It is an approach which is unequivocally doomed to failure, and lacks any kind of political realism whatsoever. As an EU member, the UK was frequently able to extract ‘imaginative and creative’ solutions because the other countries recognized the constraints and pressures of UK domestic politics and had some interest in keeping Britain on board. Hence all the opt-outs, such as from the Euro and Schengen. Choosing to leave the EU means that horse has died and can’t be flogged back to life. The EU-27 have no reason to care one way or the other about Britain’s domestic difficulties. And that is compounded by the multiple ways over the last year or so that May and others have squandered what goodwill there might have been. If Britain wants to leave, then it is for Britain to solve the problems that leaving creates. The EU-27 will try to minimise the harm to themselves so far as possible; as for the harm to the UK, that’s our problem.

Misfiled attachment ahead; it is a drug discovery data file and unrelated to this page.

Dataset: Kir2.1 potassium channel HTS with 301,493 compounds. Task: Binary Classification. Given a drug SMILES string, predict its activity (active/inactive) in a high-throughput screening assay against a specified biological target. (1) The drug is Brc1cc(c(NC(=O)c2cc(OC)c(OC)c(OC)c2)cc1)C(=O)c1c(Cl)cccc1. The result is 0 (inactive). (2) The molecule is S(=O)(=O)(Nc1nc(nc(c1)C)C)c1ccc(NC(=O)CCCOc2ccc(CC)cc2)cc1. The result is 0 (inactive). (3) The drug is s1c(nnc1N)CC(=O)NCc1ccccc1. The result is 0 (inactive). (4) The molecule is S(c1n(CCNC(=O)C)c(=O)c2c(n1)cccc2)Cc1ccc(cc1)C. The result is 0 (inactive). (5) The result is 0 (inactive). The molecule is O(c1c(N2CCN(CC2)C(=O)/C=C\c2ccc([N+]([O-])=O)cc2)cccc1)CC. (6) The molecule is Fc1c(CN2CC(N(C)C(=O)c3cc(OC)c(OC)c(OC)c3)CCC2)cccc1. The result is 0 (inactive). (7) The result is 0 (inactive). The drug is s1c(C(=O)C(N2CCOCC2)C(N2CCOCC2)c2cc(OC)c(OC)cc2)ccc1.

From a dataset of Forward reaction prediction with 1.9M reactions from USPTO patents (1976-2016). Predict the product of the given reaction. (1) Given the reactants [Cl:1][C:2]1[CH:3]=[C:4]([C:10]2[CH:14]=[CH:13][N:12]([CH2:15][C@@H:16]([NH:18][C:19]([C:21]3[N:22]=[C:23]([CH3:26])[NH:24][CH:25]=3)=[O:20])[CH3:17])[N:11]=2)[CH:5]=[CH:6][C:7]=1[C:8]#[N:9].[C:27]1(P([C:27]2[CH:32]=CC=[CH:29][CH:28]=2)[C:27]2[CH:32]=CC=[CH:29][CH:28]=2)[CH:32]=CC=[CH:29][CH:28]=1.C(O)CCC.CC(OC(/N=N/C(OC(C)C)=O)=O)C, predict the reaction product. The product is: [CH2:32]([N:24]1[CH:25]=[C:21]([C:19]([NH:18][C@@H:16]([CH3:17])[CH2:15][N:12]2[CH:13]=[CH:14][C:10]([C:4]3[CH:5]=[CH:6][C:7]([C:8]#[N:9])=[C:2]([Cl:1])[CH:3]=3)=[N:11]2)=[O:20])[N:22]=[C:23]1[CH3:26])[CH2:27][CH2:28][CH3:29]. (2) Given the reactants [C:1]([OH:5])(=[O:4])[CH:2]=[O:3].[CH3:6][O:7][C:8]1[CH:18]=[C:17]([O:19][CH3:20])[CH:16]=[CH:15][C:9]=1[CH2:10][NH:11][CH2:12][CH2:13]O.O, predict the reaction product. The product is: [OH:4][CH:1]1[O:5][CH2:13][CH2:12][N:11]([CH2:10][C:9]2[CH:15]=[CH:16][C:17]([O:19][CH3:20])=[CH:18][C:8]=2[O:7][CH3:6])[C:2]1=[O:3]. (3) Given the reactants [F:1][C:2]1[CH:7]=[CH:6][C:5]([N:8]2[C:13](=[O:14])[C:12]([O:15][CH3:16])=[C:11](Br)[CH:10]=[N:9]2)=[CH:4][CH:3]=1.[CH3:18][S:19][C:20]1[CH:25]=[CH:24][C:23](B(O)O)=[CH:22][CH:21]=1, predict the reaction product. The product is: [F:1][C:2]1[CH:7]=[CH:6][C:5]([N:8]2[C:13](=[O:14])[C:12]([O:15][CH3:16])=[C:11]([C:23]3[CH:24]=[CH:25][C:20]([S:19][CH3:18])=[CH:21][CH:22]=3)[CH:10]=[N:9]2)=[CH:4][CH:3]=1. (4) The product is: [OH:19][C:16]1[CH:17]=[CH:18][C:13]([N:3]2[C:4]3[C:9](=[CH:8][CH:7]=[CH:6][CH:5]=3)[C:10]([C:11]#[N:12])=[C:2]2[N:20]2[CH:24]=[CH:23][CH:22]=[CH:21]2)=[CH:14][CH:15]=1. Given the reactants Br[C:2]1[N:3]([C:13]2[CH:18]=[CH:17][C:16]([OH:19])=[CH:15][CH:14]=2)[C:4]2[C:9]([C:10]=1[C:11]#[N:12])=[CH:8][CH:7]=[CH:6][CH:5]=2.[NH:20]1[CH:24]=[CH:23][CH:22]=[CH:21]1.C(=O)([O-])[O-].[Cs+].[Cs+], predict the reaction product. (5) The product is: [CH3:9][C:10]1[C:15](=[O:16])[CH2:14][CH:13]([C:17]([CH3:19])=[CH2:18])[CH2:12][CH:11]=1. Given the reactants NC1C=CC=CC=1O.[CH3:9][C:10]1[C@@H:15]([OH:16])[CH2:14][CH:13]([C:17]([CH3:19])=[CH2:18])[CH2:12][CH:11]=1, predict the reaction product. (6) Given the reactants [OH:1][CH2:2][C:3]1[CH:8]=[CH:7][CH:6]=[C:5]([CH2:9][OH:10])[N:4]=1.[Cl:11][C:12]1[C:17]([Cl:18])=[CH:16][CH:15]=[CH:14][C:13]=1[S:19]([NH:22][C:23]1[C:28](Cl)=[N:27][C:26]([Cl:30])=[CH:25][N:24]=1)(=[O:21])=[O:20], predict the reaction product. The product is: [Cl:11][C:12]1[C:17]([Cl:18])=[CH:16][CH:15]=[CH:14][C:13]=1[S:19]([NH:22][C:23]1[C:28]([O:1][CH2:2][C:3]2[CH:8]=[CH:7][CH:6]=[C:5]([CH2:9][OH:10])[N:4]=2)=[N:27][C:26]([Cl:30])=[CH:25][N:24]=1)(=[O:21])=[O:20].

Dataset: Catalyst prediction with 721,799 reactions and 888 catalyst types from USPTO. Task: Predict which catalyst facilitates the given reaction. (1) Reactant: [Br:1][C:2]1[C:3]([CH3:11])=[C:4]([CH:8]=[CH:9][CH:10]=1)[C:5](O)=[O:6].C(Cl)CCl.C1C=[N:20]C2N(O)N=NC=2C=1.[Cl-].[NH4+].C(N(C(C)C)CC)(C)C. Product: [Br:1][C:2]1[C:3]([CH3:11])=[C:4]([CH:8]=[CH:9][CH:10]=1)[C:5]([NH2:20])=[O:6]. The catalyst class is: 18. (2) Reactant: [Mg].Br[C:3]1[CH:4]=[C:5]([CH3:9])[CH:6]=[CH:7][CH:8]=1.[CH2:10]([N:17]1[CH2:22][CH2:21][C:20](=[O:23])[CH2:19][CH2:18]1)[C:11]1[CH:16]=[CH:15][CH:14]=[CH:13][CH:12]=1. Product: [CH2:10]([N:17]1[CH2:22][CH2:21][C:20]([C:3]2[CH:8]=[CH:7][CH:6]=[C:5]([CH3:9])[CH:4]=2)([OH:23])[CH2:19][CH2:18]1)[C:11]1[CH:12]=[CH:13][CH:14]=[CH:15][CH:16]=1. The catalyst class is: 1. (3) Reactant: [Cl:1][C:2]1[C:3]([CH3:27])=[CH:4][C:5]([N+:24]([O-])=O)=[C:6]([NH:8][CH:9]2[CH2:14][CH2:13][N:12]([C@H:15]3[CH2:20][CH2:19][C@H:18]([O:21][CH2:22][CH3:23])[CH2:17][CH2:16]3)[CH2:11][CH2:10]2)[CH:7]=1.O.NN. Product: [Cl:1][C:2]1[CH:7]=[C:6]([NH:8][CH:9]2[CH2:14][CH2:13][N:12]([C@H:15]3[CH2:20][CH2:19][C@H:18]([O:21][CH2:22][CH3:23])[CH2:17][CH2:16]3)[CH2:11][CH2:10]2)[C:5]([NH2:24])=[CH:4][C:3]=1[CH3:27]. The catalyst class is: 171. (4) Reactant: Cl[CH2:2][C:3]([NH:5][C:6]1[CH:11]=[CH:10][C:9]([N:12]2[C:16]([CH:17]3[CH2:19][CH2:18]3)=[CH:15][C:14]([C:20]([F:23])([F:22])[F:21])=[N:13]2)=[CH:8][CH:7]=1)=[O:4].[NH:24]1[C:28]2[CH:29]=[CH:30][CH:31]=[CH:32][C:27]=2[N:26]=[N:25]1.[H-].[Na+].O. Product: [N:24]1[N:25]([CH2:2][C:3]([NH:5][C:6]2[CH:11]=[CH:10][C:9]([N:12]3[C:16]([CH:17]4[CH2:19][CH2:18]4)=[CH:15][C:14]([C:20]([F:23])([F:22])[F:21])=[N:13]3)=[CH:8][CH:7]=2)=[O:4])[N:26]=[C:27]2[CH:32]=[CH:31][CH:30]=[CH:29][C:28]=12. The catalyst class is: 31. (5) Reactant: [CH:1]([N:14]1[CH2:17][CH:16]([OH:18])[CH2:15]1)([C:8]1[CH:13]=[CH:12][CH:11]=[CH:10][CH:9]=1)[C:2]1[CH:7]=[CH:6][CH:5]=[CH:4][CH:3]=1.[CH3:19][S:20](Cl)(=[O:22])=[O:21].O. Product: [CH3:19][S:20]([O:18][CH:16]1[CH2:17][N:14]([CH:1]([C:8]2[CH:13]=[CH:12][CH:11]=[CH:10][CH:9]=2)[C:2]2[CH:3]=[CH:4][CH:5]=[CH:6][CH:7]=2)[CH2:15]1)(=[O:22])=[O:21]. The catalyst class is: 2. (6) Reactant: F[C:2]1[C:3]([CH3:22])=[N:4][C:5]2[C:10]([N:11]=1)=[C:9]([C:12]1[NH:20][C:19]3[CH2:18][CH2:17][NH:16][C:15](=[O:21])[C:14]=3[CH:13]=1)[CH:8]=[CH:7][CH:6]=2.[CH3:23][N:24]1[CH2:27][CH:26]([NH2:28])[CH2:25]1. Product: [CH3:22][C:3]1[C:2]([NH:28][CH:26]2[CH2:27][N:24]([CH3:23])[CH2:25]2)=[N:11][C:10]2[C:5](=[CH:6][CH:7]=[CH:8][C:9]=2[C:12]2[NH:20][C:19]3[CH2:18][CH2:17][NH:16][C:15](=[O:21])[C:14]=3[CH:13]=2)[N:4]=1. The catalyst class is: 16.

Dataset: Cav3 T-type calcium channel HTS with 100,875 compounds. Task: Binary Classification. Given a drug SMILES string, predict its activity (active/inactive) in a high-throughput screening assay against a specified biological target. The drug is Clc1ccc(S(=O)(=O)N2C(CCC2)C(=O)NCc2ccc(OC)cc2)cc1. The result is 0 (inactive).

Fundamentally, May’s speech simply went around the same loop that Brexit has been in for months, albeit in different language. In essence, although she claimed otherwise, the idea is that everything stays the same and yet everything changes. We keep everything the Brexiters perceive as benefits whilst dropping all those things they don’t like. It really is – still - as simple and as stupid as ‘having our cake and eat it’ and if the EU don’t allow that then they are being awkward or punitive. It’s as if Brexiters still don’t grasp that leaving the EU isn’t some act of symbolism but has real legal and institutional effects. On March 29 2019 at midnight the UK becomes a third country with respect to the EU, with all that that entails.

Of course there is no mystery as to why we keep going around this loop and keep getting the same result. It’s squarely down to the refusal of ultra Brexiters to accept that they are living in a fantasy world. Whether May has now entered that world, or whether it is just that she is too politically weak to face down the ultras hardly matters. The effect is exactly the same. But with Article 50 triggered despite having failed to deal with the ultras something important has changed. Each time we go round the same loop we get closer to that day we become a third country without anything remotely like a deal in place. It was noteworthy that, when asked, May did not repudiate the ‘no deal is better than a bad deal’ formula, although not with any great conviction it’s true to say.